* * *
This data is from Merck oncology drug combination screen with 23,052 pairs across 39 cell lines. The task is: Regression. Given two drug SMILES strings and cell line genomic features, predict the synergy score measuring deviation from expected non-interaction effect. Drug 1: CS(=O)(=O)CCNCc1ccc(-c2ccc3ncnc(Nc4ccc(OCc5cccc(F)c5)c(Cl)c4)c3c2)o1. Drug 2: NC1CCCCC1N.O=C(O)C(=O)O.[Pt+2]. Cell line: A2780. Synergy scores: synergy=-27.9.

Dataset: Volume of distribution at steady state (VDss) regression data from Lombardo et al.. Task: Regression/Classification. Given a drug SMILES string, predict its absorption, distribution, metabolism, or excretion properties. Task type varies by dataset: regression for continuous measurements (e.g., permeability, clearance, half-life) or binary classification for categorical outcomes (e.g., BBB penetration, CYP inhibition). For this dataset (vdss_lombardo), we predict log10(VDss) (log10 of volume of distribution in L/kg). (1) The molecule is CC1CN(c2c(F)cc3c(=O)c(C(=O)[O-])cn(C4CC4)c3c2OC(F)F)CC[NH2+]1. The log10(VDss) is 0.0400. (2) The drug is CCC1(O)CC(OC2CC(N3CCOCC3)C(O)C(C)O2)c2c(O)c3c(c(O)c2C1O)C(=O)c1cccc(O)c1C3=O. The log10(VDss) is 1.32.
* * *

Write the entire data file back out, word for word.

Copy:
This data is from Merck oncology drug combination screen with 23,052 pairs across 39 cell lines. The task is: Regression. Given two drug SMILES strings and cell line genomic features, predict the synergy score measuring deviation from expected non-interaction effect. Drug 1: CS(=O)(=O)CCNCc1ccc(-c2ccc3ncnc(Nc4ccc(OCc5cccc(F)c5)c(Cl)c4)c3c2)o1. Drug 2: NC1CCCCC1N.O=C(O)C(=O)O.[Pt+2]. Cell line: A2780. Synergy scores: synergy=-27.9.

Dataset: Volume of distribution at steady state (VDss) regression data from Lombardo et al.. Task: Regression/Classification. Given a drug SMILES string, predict its absorption, distribution, metabolism, or excretion properties. Task type varies by dataset: regression for continuous measurements (e.g., permeability, clearance, half-life) or binary classification for categorical outcomes (e.g., BBB penetration, CYP inhibition). For this dataset (vdss_lombardo), we predict log10(VDss) (log10 of volume of distribution in L/kg). (1) The molecule is CC1CN(c2c(F)cc3c(=O)c(C(=O)[O-])cn(C4CC4)c3c2OC(F)F)CC[NH2+]1. The log10(VDss) is 0.0400. (2) The drug is CCC1(O)CC(OC2CC(N3CCOCC3)C(O)C(C)O2)c2c(O)c3c(c(O)c2C1O)C(=O)c1cccc(O)c1C3=O. The log10(VDss) is 1.32.